gloss, lemma, correction, quire signature, citation, etc.). T-PEN will
be ready for release as an open-source web-based application by April
2012 and will be in beta testing at the time of the AHA conference in
January 2012.
Invisible Australians: Living under the White Australia Policy
Kate Bagnall and Tim Sherratt

Invisible Australians aims to reveal something of the lives of the
thousands of men, women and children who were affected by the
racially-based immigration policy of early 20th-century Australia. To
administer the Immigration Restriction Act, government officials
implemented an increasingly complex and structured system of tracking
and documenting the movements of non-white people as they travelled in
and out of the country. This surveillance left an extraordinary body
of records containing information about people who, according to the
national myth of a ‘White Australia’, were not Australian at all.
Using crowdsourced transcription, our project intends to extract
biographical data from these records, piece together these fragments
of identity and work towards revealing the real face of White
Crowdsourcing access to women’s history in Western Australia
Jennifer Griffiths

The project I hope to run aims to use crowdsourcing techniques on the
resources of the Western Australian State Library, State Records
Office and Museum to access women’s stories in the records in order to
support the heritage industry in improving the representation of women
in the State Heritage Register. Currently, women are seriously
under-represented in both the Register and the historical research of
heritage in WA. This impacts significantly on the community’s
understanding women’s lives in WA in the past. This in turn has
ramifications for the way contemporary women are represented and
valued. While the project on its own is unlikely to change community
perceptions of women’s pasts, it will be part of a network of actions
that will achieve this. The project also aims to introduce history and
heritage professionals in WA to feminist history practices (how
records are read with a feminist lens) and produce a database of
women’s stories and histories that will be important to the future
study of women in WA. In addition, the project will allow
professionals to participate in a crowdsourcing project thus
introducing them to using technology in new ways for research.
User participation and collaborative creativity
Alexandra Eveleigh, Department of Information Studies, University College London

My research looks at the impact of user participation and
‘collaborative creativity’ upon archival theory and practice, with a
particular focus on users’ involvement in archival description and
metadata creation/reuse. It is funded by a UK Arts and Humanities
Research Council collaborative doctoral award, the partners being
University College London and The National Archives.

My working research questions are:
# Is user participation an evolution or revolution in archival
practice & professionalism?
# What contexts and circumstances encourage and motivate users to
participate in archival description?
# What impact do participatory methodologies have upon (a) the archive
service (b) existing users (c) new users and broader society?

The objectives are essentially to distinguish between what works and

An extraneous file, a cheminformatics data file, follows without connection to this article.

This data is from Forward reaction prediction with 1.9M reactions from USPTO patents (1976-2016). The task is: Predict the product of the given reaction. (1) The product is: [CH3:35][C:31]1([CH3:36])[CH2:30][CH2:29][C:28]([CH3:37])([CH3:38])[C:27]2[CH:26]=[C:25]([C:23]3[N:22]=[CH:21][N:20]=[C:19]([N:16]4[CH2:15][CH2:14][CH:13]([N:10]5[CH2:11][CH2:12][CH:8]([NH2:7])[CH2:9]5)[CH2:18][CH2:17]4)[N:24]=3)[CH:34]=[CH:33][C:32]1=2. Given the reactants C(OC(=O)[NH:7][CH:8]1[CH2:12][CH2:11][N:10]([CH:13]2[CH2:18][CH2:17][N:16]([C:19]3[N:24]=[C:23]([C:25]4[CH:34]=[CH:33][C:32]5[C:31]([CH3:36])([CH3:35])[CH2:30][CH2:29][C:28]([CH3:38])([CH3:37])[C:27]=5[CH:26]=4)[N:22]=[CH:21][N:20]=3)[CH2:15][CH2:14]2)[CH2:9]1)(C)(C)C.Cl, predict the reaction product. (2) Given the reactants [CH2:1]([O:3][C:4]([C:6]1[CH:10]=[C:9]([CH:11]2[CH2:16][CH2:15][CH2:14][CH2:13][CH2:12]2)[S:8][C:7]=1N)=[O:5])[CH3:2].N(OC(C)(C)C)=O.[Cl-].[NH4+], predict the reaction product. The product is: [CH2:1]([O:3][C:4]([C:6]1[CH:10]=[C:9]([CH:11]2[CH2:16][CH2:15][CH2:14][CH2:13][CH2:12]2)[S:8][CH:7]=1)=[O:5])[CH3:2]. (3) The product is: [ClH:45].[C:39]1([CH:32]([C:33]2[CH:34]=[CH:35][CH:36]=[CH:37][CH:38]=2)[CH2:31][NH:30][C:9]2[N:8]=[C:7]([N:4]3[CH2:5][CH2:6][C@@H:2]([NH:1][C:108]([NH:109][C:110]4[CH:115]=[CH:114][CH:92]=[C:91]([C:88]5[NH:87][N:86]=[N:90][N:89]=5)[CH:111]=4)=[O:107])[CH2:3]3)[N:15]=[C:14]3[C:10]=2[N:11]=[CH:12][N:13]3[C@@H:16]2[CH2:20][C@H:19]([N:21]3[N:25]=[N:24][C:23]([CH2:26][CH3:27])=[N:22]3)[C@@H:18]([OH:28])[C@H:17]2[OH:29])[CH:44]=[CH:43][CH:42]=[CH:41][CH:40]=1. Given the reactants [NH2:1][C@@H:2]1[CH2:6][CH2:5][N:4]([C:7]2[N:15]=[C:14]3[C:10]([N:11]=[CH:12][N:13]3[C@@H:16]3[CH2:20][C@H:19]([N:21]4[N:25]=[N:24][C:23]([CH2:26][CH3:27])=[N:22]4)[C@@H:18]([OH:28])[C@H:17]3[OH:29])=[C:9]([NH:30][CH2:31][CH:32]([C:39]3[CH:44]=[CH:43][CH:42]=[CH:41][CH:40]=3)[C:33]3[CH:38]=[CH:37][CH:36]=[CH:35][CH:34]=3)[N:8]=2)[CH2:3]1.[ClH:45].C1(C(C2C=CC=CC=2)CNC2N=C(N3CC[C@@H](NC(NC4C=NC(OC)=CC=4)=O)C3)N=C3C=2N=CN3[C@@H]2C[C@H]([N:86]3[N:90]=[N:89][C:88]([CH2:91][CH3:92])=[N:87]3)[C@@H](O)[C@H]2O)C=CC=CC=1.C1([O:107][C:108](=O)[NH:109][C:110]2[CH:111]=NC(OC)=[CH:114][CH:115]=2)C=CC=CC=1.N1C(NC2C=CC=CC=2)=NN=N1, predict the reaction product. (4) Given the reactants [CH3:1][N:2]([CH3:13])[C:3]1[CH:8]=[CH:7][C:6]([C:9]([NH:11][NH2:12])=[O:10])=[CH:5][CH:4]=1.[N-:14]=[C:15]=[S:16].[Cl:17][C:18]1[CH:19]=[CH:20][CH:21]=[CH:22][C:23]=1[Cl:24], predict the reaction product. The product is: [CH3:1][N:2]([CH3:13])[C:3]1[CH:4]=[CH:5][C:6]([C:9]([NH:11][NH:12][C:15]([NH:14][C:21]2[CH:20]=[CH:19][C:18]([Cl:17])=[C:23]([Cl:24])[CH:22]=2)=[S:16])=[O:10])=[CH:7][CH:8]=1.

what doesn’t, and why: to explore some of the realities behind the
claims made regarding experts, crowds and volunteer communities, and
seek to understand what moves to allow a multiplicity of voices to
supplement or even supplant the authoritative professional voice might
mean for notions of archival value and traditional communities of
archive users.
Linked Data, Transcription, and Markup for Archives and Communities
Abigail Belfrage, Public Record Office Victoria, http://www.prov.vic.gov.au

Public Record Office Victoria (PROV) is the archival authority for the
State of Victoria, Australia. In partnership with a number of research
and community-based organisations PROV is developing an open-source,
web-based crowdsourcing transcription and semantic (& geo-location)
mark-up app. The aim is not just to create a valuable body of linked
data and images from the state’s archives, but to enable access to the
transcription & markup functionality for communities to use on their
own projects.
Crowdsourcing Historical Climate Data and Papyrus Transcriptions
Chris Lintott, Citizen Science Alliance

Chris Lintott is the chair of the Citizen Science Alliance which
builds and operates the Zooniverse network of online citizen science
projects which grew from Galaxy Zoo, which invited participants to
classify a million galaxies. More than 350,000 people have taken part
in Zooniverse projects, which include Old Weather – which transcribes
historical and climate data from ship’s logs – and a project to
transcribe the Oxyrhynchus papyri.
FromThePage: a web-based tool for transcribing, indexing, and
annotating handwritten material
Ben Brumfield, software engineer, Beta.FromThePage.com

Ben Brumfield is a software engineer in Austin, Texas with more than a
dozen years of experience developing web-based, database-driven
software. Since 2005 he has been building FromThePage, a web-based
tool for transcribing, indexing, and annotating handwritten material.
This tool has been used to transcribe over 1500 pages of family
diaries and is now being used by the San Diego Natural History Museum
to transcribe and analyze naturalists’ field notes from the early 20th
century. In 2010, FromThePage was released under a Free/Open Source
license. Brumfield blogs about manuscript transcription technology at